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The Politics of Officially Recognizing Religions and the Expansion of Urban ‘‘Social Work’’ in Colonial Korea

The Politics of Officially Recognizing Religions and the Expansion of Urban ‘‘Social... <p>Western missionaries arrived in Korea decades before the Japanese annexation of 1910, and they established a major presence before the advent of colonial rule. The missionaries initially clashed with the colonial state over state intervention in their religious affairs. Through a series of confrontations, the missionaries eventually gained key concessions which allowed them to expand their presence in Korea, especially in the cities of Pyongyang and Seoul. The reasons why Christian organizations flourished under Japanese colonial rule are often attributed to their nationalist reputation gained through the March First Movement, but this line of analysis tends to provide an incomplete picture. Through a careful examination of the process by which the Western missionaries became institutionalized in the colonial order through the pursuit of education, medicine, and other forms of ‘‘social work,’’ we may better understand the dynamics between state and religion in colonial Korea</p> http://www.deepdyve.com/assets/images/DeepDyve-Logo-lg.png Journal of Korean Religions University of Hawai'I Press

The Politics of Officially Recognizing Religions and the Expansion of Urban ‘‘Social Work’’ in Colonial Korea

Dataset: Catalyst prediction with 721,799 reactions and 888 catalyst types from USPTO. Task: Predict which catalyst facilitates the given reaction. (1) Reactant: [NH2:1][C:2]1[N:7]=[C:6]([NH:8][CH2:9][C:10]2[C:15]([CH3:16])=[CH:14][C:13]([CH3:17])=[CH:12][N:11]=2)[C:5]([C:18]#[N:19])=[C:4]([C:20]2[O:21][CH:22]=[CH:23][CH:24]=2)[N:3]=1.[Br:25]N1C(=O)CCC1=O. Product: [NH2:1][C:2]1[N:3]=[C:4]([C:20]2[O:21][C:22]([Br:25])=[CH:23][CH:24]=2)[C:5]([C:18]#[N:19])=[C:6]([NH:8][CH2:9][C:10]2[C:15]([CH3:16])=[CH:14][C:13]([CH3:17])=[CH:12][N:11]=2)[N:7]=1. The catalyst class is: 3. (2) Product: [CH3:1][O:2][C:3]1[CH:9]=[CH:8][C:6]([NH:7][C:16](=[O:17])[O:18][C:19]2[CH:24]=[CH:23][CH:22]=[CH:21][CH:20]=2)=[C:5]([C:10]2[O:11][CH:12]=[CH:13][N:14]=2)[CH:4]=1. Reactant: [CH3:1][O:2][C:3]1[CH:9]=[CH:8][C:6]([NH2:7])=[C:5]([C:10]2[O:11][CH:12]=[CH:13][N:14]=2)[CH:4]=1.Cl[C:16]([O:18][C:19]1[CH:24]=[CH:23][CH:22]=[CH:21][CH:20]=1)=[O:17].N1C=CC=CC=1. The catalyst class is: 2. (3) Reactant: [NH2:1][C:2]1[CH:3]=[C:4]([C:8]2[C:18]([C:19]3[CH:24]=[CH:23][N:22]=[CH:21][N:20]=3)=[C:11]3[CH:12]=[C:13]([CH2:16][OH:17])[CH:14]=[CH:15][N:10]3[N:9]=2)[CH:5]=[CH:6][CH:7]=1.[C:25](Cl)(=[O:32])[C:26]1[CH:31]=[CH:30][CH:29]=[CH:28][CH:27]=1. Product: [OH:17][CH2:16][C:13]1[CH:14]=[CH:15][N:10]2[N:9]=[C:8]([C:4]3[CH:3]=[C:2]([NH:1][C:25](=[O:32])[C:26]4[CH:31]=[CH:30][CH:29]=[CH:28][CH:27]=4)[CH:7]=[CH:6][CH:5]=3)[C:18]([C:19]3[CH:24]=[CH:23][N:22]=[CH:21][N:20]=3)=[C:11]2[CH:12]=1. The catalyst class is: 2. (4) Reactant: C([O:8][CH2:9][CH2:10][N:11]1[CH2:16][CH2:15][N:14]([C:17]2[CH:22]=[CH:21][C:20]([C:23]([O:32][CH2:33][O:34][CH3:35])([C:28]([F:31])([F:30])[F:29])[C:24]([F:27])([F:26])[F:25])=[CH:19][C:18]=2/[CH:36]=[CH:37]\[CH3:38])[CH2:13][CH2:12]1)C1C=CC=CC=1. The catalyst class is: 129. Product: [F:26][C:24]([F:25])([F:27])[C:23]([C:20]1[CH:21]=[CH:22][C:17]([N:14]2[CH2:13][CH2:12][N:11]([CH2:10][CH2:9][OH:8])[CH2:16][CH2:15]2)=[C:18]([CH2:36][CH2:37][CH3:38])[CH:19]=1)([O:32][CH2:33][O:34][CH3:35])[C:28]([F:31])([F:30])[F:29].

Journal of Korean Religions , Volume 7 (2) – Dec 9, 2016

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Publisher
University of Hawai'I Press
Copyright
Copyright © Institute for the Study of Religion, Sogang University, Korea
ISSN
2093-7288
eISSN
2167-2040

Abstract

<p>Western missionaries arrived in Korea decades before the Japanese annexation of 1910, and they established a major presence before the advent of colonial rule. The missionaries initially clashed with the colonial state over state intervention in their religious affairs. Through a series of confrontations, the missionaries eventually gained key concessions which allowed them to expand their presence in Korea, especially in the cities of Pyongyang and Seoul. The reasons why Christian organizations flourished under Japanese colonial rule are often attributed to their nationalist reputation gained through the March First Movement, but this line of analysis tends to provide an incomplete picture. Through a careful examination of the process by which the Western missionaries became institutionalized in the colonial order through the pursuit of education, medicine, and other forms of ‘‘social work,’’ we may better understand the dynamics between state and religion in colonial Korea</p>

Journal

Journal of Korean ReligionsUniversity of Hawai'I Press

Published: Dec 9, 2016

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